What Happens When a Machine Boots a Passenger

While millions of people viewed this disturbing scene of a passenger being forcibly removed from a United Airlines flight, few realized that a machine was at the bottom of this.

According to NBC News, “The airline said it had asked people to give up their seats for four crew members who needed to fly. When not enough people volunteered, despite being offered compensation, the airline used an algorithm to select people who then had to give up their space.”

How was that algorithm programmed?

Bloomberg news reports that computers make decisions “based on a fare class, an itinerary, status in its frequent flyer program, ‘and the time in which the passenger presents him/herself for check-in without advanced seat assignment.’”

The New York Times focused on how machines have not improved airline travel, stating:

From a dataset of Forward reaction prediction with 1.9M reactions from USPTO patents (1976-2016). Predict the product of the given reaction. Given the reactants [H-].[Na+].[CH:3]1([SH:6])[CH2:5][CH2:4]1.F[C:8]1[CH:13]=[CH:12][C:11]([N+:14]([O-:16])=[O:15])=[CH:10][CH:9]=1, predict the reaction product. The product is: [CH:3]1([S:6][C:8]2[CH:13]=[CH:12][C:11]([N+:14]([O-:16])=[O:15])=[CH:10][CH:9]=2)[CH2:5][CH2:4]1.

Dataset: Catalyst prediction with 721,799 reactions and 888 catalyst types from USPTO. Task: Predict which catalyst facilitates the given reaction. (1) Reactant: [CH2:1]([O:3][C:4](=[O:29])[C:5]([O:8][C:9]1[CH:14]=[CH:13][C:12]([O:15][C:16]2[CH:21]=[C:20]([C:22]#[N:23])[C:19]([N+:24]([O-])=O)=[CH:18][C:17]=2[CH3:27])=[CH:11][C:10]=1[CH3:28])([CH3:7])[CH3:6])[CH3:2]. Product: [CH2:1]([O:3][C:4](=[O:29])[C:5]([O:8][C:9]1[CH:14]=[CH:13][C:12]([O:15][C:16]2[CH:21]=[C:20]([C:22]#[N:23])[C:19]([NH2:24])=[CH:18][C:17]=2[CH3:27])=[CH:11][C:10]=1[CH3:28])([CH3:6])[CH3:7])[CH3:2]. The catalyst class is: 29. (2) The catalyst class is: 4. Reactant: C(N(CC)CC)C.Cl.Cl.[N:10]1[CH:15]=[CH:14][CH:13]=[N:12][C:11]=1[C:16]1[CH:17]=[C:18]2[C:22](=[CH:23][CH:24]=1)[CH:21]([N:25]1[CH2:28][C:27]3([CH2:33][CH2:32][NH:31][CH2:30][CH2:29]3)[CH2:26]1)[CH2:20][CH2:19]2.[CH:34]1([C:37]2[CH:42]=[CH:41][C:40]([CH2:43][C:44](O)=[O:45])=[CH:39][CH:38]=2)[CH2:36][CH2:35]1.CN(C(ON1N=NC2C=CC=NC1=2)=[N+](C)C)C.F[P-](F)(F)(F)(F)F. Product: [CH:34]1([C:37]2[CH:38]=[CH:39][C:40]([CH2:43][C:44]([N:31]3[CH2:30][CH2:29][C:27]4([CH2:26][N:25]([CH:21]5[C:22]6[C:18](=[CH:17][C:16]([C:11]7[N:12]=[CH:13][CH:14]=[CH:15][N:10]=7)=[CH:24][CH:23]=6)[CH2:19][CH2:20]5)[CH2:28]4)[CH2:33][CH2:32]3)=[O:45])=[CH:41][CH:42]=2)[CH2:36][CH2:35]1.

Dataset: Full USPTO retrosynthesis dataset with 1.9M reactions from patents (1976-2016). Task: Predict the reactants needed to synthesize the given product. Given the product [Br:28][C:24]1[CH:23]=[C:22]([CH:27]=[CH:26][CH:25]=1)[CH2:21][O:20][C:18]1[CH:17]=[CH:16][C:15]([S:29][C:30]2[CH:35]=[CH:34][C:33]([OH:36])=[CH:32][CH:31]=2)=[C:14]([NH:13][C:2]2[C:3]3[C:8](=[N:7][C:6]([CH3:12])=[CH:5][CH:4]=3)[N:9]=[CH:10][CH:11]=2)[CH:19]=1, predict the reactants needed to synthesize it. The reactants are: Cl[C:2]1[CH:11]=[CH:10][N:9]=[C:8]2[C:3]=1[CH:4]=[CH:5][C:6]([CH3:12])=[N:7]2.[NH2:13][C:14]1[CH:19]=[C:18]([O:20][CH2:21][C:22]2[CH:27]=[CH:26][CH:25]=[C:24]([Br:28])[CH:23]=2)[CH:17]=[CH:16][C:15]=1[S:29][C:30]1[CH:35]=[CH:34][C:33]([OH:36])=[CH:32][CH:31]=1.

Everything about United Flight 3411 — overselling, underpaying for seats when they are oversold, a cultish refusal to offer immediate contrition, an overall attitude that brutish capitalism is the best that nonelite customers can expect from this fallen world — is baked into the airline industry’s business model. And that business model has been accelerated by tech.

The computer also didn’t take into account that the selected passenger was of Asian heritage, causing crisis management for United in its efforts to make inroads in China. The BBC reported that with a quote from one user alleging the man’s treatment was “racial profiling.”

That may not be the case. What is certain, however, is algorithms making decisions not only to remove passengers but to overbook flights.

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